Two terms of graduate school down, 21 to go (assuming the average of about 5.7 years or 23 terms for Caltech chemists). Six months in and I’m a whole 8.7% of the way there. On the plus side, after next term I’ll both breach 10% and have completed all my classes!
Some things haven't changed since my first term:
- I'm still ecstatic that I'm at Caltech.
- I still love teaching scientific writing.
- Being a mother in grad school is still fun.
- Pasadena is still a great place to live.
- Cam and I are still simpatico (even though he still encourages Alex's excessive demands for coffee breaks and frozen yogurt).
Some things, however, are new. Here are some of the highlights.
I completed another course toward my degree, bringing the tally up to four and leaving one for the Spring 2017 term. In Winter 2017, I took something-something-planetary-habitability (Ay/Ge 159), more commonly known as astrobiology. This is another interdisciplinary sub-discipline of astrophysics, specifically combining… you guessed it!... astronomy and biology. While this has some crossover with astrochemistry (my research area), I learned a lot about the thinking and methods behind astrobiology. Astrobiology isn’t so much about studying the existence of extraterrestrial biological systems (since there aren’t any that we know of yet) so much as the probability of where biological systems could exist. It’s about habitability, the -ability part of which defines possibility and separates habitable from inhabited. Planetary Science grad student Mike Wong took us on an adventure to unfold the different stories about the emergence of life, encouraging us to fit together puzzle pieces shaped like our own research disciplines. My piece looked like modeling glycine (the simplest amino acid) in protoplanetary disks (rings of dust and gas around young stars that evolve into a planetary system), assuming it exists in the interstellar medium in the first place. The project was challenging and even frustrating at first, but according to Mike Russell at JPL who came to talk to us about hydrothermal vents and green rust, "creativity is born from frustration". And indeed it is. As a result of the project, I learned about something new in the field of astrochemistry (basics of protoplanetary disk modeling) and was able to apply it to something new (true to my love of interdisciplinary science).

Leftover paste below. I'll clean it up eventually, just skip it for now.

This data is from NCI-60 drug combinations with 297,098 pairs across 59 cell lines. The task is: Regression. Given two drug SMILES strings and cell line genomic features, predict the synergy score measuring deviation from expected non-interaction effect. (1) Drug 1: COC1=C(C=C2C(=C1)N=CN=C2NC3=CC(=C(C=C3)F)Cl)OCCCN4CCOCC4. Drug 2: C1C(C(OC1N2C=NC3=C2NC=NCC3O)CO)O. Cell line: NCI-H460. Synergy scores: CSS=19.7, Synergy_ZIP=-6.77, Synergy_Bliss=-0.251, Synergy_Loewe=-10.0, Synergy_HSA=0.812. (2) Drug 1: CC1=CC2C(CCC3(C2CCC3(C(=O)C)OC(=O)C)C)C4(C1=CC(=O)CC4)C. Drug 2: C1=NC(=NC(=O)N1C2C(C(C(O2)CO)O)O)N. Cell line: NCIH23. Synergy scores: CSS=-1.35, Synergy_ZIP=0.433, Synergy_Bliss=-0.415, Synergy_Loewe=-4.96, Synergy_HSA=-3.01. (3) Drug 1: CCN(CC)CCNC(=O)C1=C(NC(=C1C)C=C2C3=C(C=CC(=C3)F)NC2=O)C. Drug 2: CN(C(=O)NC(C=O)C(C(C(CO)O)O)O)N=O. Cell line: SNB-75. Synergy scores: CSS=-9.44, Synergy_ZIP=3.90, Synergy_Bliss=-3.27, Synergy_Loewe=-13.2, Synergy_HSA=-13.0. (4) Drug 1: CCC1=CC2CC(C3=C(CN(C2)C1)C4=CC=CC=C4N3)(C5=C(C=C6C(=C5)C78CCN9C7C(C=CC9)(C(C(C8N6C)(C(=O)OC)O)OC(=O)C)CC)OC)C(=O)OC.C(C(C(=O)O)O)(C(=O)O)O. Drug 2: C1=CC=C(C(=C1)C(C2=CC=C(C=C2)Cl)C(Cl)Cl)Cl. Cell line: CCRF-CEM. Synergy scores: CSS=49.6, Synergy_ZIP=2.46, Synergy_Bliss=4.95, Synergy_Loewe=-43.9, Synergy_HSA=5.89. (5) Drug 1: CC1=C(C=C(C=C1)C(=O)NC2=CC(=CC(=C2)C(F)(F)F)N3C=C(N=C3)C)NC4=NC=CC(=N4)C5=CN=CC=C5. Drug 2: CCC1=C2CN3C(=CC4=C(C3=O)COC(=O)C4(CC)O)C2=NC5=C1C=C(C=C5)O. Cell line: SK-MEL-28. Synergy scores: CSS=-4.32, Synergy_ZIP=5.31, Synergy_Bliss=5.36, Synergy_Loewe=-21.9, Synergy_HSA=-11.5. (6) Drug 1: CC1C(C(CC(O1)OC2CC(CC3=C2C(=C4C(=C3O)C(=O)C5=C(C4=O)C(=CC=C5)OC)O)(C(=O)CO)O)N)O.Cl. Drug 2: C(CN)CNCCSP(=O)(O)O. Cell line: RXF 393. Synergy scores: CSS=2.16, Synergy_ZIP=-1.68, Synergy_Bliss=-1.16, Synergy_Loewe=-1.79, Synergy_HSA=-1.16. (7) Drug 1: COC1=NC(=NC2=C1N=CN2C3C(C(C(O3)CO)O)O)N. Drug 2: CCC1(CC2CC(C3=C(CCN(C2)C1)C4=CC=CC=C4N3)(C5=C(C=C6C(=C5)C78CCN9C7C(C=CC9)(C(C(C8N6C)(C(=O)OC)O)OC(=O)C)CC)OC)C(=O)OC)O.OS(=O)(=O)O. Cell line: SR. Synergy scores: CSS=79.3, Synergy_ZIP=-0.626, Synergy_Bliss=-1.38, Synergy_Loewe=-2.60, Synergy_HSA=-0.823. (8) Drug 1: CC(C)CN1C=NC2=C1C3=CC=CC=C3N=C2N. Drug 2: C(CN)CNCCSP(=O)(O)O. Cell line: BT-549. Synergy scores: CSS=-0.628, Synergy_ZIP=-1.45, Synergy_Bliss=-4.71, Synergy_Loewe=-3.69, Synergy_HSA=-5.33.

I began a research project. I’m looking at Orion KL—the Kleinmann-Low nebula in Orion—through the eyes of ALMA, the Atacama Large Millimeter/submillimeter Array in Chile. Orion KL is the most active star forming region within the diffuse Orion Nebula south of Orion’s belt along his sword. The first steps are to see what molecules are out there. There are lots of cyanides (namely methyl cyanide, ethyl cyanide, and vinyl cyanide) as well as oxygen-bearing species like methanol and methyl formate. All of these molecules are complex organic molecules (COMs) that could provide insight to the beginnings of chemistry, chemical evolution throughout the universe, and even prebiotic chemistry—the chemistry that leads to the emergence of life.
I joined Caltech’s chemistry club in demonstrating chemistry alongside some awesome undergrads. I had a lot of fun learning some new chemistry demonstrations, and I also learned that science outreach isn’t important just for K-12 students; it is also important to foster excitement from their parents/guardians, too.
I participated in my first grad school recruitment weekend. Ever. I volunteered to help with Caltech Chemistry’s two recruitment weekend in March. Since I was in my third-trimester of pregnancy a year ago, I was grounded in Germany. I got to experience the exhaustion and over-stimulation and fun that is recruitment. I can’t imagine how it would feel as a prospective to receive all of that information at once!
I began the journey toward two teaching certificates, namely the Certificates of Interest and of Practice in University Teaching offered through CPET—the Caltech Project for Effective Teaching. This consisted of attending TeachWeek events (including a panel focused on empowering learning, a talk and workshop about transparency in teaching, a seminar about transforming general chemistry into a more active hence effective learning experience for undergrads, and a rapid-fire session giving ideas and practices that can be incorporated into your own teaching), taking Principles of University Teaching and Learning in STEM (E 110), and attending CPET journal club meetings centered around active learning.
I found out I was accepted to co-teach a chemistry tutorial with none other than Cam. Chemistry tutorials (Ch 101) are a new CPET initiative to give grad students and post-docs hands-on teaching experience, from proposing a course (and simultaneously applying for the opportunity) to designing and executing it. Cam and I are giving a tutorial called Astrochemistry: Spectroscopy in Space. (You can see what we’re up to on Twitter via #astrochem101.) We had to design a syllabus and course outline and will be giving lectures during the Spring 2017 course beginning in just two weeks! I also pulled from my TeachWeek experiences with transparent teaching as well as another CPET seminar about active learning in STEM presented by Dr. Amy Vollmer from Swarthmore College to design a progressive writing assignment. The assignment allows students to connect lecture material to an area of astrochemistry research of personal interest throughout the course through short (1-3-page) writing assignments culminating in a short booklet to be used as the basis for a final presentation. I’m eager to see how it turns out!
For now, I'll enjoy my two weeks of spring "break" — doing research uninterrupted... except for the lesson planning of course!